Networking vendors continue to add to their portfolios in a secure access service edge (SASE) space whose fast growth is fueled in part by such trends as remote and hybrid work and the increasingly distributed IT environment.
Cato Networks and Juniper Networks were among the companies that expanded their SASE offerings. Cato announced a cloud access security broker (CASB) capability to its SASE SPACE engine—part of the company’s SASE cloud—and making it accessible to enterprises via the more than 70 points of presence around the world.
The CASB offering also works with the Cloud Application Catalog the company unveiled in December, offering enterprises a single place to find more than 5,000 common enterprise applications, along with descriptions of each application and a risk score. CASBs can be used on premises or in the cloud to monitor activity and enforce security policies.
A Combination of SD-WAN, Security
SASE is essentially a blending of software-defined WAN (SD-WAN) and such network security capabilities as threat protection, zero-trust features, firewall-as-a-service (FWaaS), and CASB. As the network has become more central to IT operations that now stretch from the central data centers into the cloud and out to the edge—including where many remote workers are located— securing those networks is crucial.
Gartner analysts predict that the global SASE market will grow an average of 42 percent a year through 2024, when it will hit almost $11 billion.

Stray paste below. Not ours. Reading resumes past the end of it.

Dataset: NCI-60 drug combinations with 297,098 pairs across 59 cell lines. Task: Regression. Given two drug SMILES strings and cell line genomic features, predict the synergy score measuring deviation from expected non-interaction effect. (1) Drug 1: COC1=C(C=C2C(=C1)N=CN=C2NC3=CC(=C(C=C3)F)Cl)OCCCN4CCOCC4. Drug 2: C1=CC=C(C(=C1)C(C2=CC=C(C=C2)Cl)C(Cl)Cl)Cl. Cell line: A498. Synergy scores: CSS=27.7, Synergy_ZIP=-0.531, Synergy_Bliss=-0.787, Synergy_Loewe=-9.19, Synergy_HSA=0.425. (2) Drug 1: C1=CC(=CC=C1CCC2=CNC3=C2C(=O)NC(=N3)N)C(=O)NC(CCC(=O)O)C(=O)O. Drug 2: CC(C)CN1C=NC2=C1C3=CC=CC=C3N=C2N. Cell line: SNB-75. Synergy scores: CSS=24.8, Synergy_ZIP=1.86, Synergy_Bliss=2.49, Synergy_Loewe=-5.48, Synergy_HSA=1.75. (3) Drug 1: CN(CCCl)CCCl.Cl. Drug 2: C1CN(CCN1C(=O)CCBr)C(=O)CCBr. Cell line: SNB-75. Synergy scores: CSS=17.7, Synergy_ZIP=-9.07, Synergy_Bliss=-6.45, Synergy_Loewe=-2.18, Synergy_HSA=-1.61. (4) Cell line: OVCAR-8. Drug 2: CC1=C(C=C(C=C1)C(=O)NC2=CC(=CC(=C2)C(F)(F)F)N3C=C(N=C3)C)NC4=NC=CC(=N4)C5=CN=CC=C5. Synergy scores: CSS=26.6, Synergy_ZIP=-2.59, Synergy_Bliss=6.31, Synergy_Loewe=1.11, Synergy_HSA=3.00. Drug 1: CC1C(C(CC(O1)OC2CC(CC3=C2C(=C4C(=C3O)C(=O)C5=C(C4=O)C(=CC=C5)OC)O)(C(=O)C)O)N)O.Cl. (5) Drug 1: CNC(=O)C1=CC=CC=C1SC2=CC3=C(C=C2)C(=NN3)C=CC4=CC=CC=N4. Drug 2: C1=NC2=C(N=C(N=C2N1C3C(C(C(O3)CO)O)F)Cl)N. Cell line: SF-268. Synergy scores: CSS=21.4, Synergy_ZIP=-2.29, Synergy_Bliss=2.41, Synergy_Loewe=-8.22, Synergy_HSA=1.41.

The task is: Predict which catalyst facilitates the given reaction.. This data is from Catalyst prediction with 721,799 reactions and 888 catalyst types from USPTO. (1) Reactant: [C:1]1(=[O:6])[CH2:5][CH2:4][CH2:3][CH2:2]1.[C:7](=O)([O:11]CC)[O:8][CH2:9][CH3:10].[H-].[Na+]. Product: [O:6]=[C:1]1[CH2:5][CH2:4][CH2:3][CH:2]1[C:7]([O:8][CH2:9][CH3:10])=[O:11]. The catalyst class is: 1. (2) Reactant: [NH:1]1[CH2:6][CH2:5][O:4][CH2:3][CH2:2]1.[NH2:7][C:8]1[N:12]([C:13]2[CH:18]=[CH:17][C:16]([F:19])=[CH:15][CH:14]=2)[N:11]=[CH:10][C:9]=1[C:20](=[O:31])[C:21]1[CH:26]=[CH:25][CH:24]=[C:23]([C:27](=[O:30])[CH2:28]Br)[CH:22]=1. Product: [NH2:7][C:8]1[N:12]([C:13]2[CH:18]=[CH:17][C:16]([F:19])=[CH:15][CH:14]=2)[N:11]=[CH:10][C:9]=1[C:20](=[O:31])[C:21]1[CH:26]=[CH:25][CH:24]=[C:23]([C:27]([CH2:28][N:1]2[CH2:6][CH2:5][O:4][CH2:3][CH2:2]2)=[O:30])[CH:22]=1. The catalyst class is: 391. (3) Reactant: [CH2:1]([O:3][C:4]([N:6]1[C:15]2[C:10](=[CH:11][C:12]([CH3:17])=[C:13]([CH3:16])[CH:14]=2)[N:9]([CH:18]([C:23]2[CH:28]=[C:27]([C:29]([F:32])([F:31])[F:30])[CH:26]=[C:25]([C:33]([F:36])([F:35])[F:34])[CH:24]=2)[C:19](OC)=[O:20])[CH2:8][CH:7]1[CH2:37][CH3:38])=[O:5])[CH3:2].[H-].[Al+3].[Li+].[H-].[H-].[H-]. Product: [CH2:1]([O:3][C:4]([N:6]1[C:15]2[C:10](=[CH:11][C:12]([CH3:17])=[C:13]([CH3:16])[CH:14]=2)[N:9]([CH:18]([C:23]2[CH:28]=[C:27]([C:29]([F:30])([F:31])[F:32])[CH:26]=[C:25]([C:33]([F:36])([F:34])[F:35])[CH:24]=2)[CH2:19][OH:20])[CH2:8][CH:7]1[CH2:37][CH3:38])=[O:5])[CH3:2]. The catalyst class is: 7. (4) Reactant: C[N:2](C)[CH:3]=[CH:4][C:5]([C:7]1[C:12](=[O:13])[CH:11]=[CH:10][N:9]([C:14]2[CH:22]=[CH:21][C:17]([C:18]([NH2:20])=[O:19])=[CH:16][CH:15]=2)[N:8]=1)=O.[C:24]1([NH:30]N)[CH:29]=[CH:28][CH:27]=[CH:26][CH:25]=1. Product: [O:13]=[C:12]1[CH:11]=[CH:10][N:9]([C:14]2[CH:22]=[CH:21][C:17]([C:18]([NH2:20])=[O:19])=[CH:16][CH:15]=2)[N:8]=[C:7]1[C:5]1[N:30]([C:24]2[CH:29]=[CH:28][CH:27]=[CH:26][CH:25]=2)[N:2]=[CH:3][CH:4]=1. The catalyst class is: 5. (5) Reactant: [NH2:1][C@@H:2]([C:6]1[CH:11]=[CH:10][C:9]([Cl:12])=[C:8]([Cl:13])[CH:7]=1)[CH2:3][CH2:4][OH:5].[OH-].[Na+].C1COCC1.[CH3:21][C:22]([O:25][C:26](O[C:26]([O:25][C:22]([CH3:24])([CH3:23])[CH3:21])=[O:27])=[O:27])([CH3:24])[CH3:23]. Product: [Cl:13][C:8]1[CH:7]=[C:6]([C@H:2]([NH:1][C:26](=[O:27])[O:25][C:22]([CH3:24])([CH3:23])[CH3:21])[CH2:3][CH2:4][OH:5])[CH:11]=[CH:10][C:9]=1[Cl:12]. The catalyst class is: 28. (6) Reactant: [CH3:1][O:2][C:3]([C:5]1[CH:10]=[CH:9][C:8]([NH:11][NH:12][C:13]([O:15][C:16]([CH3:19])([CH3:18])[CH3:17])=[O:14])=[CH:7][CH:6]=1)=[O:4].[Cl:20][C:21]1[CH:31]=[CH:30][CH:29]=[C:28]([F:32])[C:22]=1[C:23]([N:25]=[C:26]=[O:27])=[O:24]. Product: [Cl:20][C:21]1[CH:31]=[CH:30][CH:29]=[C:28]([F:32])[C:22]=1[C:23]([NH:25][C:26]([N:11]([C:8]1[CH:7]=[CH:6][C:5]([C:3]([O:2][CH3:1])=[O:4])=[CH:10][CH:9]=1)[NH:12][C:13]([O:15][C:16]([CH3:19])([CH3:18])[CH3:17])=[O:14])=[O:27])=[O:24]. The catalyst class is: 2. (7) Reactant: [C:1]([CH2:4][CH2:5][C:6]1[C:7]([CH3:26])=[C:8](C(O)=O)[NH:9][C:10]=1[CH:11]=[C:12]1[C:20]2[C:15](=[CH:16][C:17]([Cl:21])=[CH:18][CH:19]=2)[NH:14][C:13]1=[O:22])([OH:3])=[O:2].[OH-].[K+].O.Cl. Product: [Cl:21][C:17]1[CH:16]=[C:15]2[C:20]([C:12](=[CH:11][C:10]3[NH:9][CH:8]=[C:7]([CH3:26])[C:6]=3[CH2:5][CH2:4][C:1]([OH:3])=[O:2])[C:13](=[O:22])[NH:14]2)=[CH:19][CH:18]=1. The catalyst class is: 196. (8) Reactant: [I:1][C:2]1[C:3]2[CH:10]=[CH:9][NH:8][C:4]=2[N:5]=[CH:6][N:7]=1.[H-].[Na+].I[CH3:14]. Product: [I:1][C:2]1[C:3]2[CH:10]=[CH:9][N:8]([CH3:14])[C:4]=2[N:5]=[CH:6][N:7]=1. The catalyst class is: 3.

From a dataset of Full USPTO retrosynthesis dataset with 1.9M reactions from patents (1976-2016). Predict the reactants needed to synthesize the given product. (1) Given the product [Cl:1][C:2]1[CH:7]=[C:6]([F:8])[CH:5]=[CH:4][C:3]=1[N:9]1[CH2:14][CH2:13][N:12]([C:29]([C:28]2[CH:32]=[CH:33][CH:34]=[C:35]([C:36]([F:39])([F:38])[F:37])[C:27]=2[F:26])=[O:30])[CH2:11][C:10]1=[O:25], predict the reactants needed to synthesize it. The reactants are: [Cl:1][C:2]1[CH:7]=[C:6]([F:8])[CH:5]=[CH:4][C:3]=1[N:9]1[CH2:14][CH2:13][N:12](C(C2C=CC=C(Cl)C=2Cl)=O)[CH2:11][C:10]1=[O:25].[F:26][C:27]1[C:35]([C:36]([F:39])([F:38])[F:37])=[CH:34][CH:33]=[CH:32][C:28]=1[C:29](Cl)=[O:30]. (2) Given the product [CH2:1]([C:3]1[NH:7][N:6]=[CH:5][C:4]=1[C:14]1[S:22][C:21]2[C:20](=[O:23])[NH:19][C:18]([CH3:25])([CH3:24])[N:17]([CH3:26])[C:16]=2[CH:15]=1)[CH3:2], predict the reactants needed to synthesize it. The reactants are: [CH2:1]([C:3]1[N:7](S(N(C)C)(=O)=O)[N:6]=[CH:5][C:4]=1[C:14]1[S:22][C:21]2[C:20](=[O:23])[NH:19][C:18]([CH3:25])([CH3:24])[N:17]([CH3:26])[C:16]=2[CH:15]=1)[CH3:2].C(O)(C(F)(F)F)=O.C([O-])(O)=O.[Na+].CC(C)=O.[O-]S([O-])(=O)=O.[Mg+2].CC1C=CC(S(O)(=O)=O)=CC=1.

“CASB addresses a critical visibility and control gap created by cloud migration but must be converged into a broad SASE platform to be truly effective across the business,” Cato co-founder and CEO Shlomo Kramer said in a statement. “We’ve done just that with Cato CASB. By building Cato CASB into the Cato SPACE engine, it can leverage the global footprint, rich context, cloud scalability and self-healing and self-maintenance underpinning the Cato SASE Cloud.”
Also read: Transitioning to a SASE Architecture
CASB is Better Used on a Platform
Kramer argued that CASB works best and fastest via a cloud-based platform rather than as a standalone offering in on-premises environments, noting that it can take months to get legacy SASE solutions up and running. For Cato CASB, it could take less than an hour.
At the same time Cato is rolling out a new Shadow IT dashboard designed to give enterprises a high-level view of their software-as-a-service (SaaS) usage, including such detail as the highest risk applications and the number of users accessing them.
For its part, Juniper said it is adding a FWaaS to its SASE platform. Juniper Secure Edge is a single-stack FWaaS software architecture managed by the vendor’s Security Director Cloud, which was introduced last year.
Work-From-Home Driving SASE
Samantha Madrid, vice president of security business and strategy at Juniper, wrote in a blog post that the new work-from-home model means that “new cloud-based architectures are required to secure the network edge. However, many organizations are hesitant to walk toward SASE for fear of throwing away their existing security investments and policies.”
However, it doesn’t have to be a binary either-or decision, according to Madrid.
“With the right security architecture, including unbroken visibility from client to workload, security assurance and a single policy framework, organizations can leverage their existing security investments while also seamlessly transitioning to a SASE architecture,” she wrote.